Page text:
New York:Olympic hopefuls in London are a competitive bunch who will stop at nothing to give themselves an edge over their rivals, including superstitions and rituals.
U.S. women’s judo champ Kayla Harrison wore lucky socks that were a gift from her grandmother when she won Olympic gold.
British hockey player Laura Unsworth has banned a teammate from straightening her hair for fear it will cost them a medal.
Swimming legend Michael Phelps removes his headphones and swings his arms three times as he’s about to step on the starting block and race.
U.S. rifle competitor Matt Emmons has a lucky four-leaf clover key ring that his wife and father gave him at the Athens Olympics.
Bronx gymnast John Orozco has a pink and blue dinosaur with “a scratched out eye and has a stitched up tail” for a good-luck charm.
Australian swimmer Stephanie Rice has one of the more elaborate pre-race rituals — eight arm swings, splashing her body with water four times and standing on the block and pressing her goggles to her face four times.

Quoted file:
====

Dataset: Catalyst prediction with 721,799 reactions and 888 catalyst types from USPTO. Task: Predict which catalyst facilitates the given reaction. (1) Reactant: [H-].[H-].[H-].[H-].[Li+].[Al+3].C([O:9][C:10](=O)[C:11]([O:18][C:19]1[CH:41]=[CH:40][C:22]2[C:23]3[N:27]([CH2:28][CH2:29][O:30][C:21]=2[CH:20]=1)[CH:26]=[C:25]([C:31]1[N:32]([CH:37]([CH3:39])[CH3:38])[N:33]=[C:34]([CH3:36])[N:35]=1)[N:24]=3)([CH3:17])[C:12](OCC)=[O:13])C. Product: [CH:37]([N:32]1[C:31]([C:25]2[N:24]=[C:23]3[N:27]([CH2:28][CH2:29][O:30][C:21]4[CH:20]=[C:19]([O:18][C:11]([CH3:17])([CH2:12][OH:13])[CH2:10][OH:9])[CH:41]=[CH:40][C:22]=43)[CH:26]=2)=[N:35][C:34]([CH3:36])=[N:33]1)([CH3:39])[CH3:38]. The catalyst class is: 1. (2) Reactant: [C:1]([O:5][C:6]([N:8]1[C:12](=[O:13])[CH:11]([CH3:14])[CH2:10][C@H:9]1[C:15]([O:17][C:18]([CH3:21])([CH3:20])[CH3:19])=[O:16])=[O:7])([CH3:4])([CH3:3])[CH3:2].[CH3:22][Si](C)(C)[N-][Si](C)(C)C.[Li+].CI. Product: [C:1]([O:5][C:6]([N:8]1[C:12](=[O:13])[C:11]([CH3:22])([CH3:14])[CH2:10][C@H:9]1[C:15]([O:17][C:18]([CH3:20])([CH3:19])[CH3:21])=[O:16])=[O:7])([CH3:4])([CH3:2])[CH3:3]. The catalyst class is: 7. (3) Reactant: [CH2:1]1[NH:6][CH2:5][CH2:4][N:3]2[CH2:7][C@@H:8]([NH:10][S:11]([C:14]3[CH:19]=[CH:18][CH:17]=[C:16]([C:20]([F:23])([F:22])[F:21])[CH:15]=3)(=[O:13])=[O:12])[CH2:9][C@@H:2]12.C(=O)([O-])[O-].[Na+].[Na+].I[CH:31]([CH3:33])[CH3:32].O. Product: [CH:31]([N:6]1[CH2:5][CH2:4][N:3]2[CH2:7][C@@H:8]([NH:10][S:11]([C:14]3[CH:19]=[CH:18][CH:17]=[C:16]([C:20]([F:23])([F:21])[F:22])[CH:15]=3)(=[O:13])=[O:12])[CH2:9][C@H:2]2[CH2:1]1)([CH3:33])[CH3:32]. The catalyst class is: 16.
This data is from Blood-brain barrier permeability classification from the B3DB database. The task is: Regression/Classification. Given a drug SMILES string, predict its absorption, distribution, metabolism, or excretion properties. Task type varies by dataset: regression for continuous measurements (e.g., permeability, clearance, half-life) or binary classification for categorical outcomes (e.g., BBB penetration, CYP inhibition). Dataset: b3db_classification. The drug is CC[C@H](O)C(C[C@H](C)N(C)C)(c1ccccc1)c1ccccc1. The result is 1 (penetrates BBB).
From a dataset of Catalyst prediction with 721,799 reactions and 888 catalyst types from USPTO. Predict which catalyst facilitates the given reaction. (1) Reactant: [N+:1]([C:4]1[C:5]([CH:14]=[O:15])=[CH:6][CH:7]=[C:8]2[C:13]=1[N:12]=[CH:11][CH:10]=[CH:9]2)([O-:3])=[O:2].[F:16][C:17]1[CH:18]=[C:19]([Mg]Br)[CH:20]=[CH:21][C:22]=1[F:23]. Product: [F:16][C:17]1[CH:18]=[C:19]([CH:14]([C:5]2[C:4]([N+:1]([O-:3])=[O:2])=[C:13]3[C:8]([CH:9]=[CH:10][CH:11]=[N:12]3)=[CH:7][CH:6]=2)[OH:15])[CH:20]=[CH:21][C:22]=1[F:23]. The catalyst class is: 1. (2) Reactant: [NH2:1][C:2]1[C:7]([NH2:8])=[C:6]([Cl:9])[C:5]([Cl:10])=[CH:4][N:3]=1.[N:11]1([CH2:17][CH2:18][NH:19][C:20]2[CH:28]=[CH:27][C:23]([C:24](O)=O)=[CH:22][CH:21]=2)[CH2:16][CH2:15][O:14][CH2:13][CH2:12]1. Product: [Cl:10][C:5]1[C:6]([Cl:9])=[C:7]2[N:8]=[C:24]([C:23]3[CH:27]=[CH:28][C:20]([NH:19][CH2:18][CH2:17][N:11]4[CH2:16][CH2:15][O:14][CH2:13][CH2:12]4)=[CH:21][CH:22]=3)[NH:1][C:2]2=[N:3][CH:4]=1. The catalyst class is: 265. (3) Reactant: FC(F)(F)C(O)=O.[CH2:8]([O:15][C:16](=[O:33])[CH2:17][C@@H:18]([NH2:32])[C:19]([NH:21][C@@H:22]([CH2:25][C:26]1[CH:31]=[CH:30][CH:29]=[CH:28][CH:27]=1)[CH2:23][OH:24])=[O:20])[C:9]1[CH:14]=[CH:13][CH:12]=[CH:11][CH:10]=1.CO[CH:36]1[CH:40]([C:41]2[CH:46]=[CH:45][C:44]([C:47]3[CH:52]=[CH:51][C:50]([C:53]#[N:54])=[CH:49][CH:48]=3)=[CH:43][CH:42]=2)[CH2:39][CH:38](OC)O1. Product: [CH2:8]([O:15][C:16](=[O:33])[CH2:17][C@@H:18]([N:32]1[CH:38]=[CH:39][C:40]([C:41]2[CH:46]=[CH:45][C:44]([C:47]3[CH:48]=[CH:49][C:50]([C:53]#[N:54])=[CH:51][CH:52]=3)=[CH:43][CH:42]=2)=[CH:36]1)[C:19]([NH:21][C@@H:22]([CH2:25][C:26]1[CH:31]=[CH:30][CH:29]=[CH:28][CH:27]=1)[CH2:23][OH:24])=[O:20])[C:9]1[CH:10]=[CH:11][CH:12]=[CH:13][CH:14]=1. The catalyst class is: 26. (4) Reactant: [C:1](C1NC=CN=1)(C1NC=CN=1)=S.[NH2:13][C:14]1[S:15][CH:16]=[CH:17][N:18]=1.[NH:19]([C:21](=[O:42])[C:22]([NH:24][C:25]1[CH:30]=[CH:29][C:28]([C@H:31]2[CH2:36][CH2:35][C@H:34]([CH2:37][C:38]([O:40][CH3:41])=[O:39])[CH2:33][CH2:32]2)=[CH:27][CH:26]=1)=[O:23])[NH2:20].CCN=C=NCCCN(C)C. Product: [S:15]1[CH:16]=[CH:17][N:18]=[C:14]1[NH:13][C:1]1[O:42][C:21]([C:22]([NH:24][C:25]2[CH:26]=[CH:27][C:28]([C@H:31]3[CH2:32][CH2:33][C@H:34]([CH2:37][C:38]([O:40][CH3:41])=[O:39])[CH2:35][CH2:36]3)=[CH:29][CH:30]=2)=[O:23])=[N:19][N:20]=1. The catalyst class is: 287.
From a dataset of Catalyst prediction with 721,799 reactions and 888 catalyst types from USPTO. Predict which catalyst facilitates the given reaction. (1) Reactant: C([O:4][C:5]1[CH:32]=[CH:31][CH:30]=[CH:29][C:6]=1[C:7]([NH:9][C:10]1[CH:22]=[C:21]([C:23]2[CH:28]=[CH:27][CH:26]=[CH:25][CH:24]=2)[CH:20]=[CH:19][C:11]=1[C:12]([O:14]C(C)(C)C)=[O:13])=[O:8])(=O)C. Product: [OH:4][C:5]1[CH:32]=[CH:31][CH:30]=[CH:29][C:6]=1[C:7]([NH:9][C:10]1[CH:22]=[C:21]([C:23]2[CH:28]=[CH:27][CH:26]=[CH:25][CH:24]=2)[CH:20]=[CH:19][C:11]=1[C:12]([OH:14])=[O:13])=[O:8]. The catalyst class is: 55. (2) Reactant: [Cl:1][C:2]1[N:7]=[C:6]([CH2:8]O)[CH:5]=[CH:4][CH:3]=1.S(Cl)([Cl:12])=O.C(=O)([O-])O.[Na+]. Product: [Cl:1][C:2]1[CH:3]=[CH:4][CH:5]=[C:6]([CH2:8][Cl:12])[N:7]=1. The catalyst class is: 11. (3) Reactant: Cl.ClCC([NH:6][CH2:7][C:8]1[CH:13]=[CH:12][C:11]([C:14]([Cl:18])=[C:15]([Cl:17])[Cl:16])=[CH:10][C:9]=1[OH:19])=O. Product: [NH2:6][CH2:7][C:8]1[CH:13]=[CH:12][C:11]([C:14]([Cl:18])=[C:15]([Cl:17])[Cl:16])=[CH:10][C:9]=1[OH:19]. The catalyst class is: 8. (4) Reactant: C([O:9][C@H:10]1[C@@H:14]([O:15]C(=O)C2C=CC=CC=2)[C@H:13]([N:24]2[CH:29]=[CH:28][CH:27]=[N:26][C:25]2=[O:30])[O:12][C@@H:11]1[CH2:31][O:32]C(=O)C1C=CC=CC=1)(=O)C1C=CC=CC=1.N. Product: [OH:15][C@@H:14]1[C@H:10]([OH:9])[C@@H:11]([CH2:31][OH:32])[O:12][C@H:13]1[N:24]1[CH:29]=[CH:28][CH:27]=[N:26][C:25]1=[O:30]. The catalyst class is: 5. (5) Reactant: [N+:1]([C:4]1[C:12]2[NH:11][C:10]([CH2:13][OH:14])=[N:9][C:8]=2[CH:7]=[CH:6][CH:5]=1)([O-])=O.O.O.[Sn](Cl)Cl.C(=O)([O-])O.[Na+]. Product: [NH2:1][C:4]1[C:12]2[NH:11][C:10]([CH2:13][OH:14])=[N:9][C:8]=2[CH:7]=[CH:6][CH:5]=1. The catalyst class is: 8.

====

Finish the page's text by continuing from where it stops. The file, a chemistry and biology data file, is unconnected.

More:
“It’s always the same,” the New York Daily News quoted Rice as saying in her profile on the London 2012 website.
“Exactly the same,” she said.
For other athletes their good luck charm is more about what they wear, rather than what they do.
“I have a lucky blue sports bra,” Evelyn Stevens, a Wall Street banker-turned-Olympic cyclist, said.
The bra was a gift from her older sister and sent her on a winning streak.
According to psychologists, generally superstitions and lucky charms may actually have a positive effect.